After The Air Raids

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The American and British belief, as noted, was of a highly organized Germany—the taut string. And equally in the early years of a dilatory, uncommitted Britain. In 1940, from an economy with a total output some 30 per cent smaller than that of Germany, the British produced more military aircraft than Germany, nearly as many tanks, and many more of other kinds of armored vehicles. In 1941, a year for which more complete comparisons can be made, British war production far surpassed that of Germany in almost all categories. “The general picture of the German war economy...is not that of a nation geared to total war,” according to the economist Burton H. Klein. “It is rather of an economy initially mobilized for fighting relatively small and localized wars, and subsequently responding to the pressure of military events only after they became harsh facts....For the war against Russia, fuller preparations were made, but preparations which hardly strained the capacity of the economy....Soon after the attack began some important types of munitions output were allowed to decline on the premise that the war would soon be over....[T]he Germans did a far from distinguished job in managing their wartime economy. Both Britain and the United States moved much faster.…”

As the production objectives in Germany were low, so were the standards of performance. This was Speer’s first point of emphasis. The Nazi cabinet members and the Gauleiters were men thrust suddenly into high position and great power. Few were technically or intellectually up to wartime tasks. Nearly all responded to their new income and authority with unabashed hedonism. They did not generally see the need for sacrifice in civilian consumption, and in any case, they were stoutly unwilling to set an example. “If a Gauleiter won’t give up his servants, he cannot tell others to do so,” Speer told us. In September, 1944, Germany had 1,300,000 domestic servants as compared with 1,600,000 in May, 1939. As late as 1943 fully 50,000 Ukrainian women were imported for household service. Meanwhile, German women were not mobilized for factory work in any appreciable numbers. Speer, an ardent reader of Life magazine, told of his discontent at seeing pictures of American war plants full of seemingly eager women workers. Nazi doctrine held that the proper concern of women was with Küche, Kirche, Kinder.

More incredibly, few industries, continuous-process operations apart, had a night shift in Germany during the war. Nor was the work week much lengthened. Foreign workers, voluntary and compelled, seemed in limitless supply, but the slave workers, needless to say, were not highly motivated. Expansion was by adding more plant capacity and more day shifts.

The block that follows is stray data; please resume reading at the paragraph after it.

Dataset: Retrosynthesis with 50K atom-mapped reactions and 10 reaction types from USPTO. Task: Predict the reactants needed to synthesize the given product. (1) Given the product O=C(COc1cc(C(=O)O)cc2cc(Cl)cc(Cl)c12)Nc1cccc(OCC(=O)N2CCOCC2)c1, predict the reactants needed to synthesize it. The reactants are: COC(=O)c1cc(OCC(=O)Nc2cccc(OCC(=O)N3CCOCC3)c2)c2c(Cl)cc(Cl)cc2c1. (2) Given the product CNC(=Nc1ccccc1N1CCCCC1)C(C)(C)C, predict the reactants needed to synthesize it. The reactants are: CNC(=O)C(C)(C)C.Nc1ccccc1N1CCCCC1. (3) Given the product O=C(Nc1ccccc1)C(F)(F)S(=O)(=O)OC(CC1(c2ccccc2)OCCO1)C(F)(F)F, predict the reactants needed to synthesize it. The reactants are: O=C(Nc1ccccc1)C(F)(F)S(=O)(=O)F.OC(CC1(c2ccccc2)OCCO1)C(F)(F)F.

Speer observed, as had Goebbels, that the German wartime slogan was wrong. It was, repetitiously, “Victory is certain”; “Blood, sweat and tears” would have been better.
 

Speer was eloquent on his efforts to have French workers produce weaponry in French factories for the Germans, this instead of bringing them to Germany. But as the war progressed, Frenchmen, not retarded in such matters, learned that being at work in one place made them vulnerable to the agents of Fritz Sauckel, the German plenipotentiary for labor. They could be seized en masse or in the needed skills. Accordingly, absenteeism became a matter of elementary caution. Speer then had especially important French factories placed under the protection of his ministry with the promise that their workers would not be carried off. Sauckel responded with plans for raiding these establishments, although this roundup did not, it appears, come off. Nonetheless, the vigor with which Sauckel pursued Frenchmen earned him the title in Berlin of “Father of the Maquis.”

Surrender did not end the animosity between Speer and Sauckel. In Flensburg Speer left us with the impression, without ever quite saying so, that Sauckel should rank high on any war-criminal list. Sauckel, under interrogation in the same days in southern Germany, was more forthright. Of Speer he said, “There is a man you should hang.” Sauckel was hanged.

Speer gave other less persuasive reasons for Germany’s casual performance. Britain by Dunkirk, the United States by Pearl Harbor, had, he thought, been shocked into great effort; no similar disasters had shaken Germany out of her accustomed bureaucratic and administrative habits. Not even Stalingrad had wholly served.”...The soft men and the weak were never sorted out and discarded as they were in Britain and the U.S. The weak remained in positions of responsibility to the last,” Speer said. In his journals, published thirty-three years later, he observed, as had Goebbels, that the German wartime slogan was wrong. It was, repetitiously, “Victory is certain”; “Blood, sweat, and tears” would have been better. George Ball, Paul Nitze, and I, veterans of wartime Washington and the frequently easygoing or delaying tendencies there, were not so greatly impressed.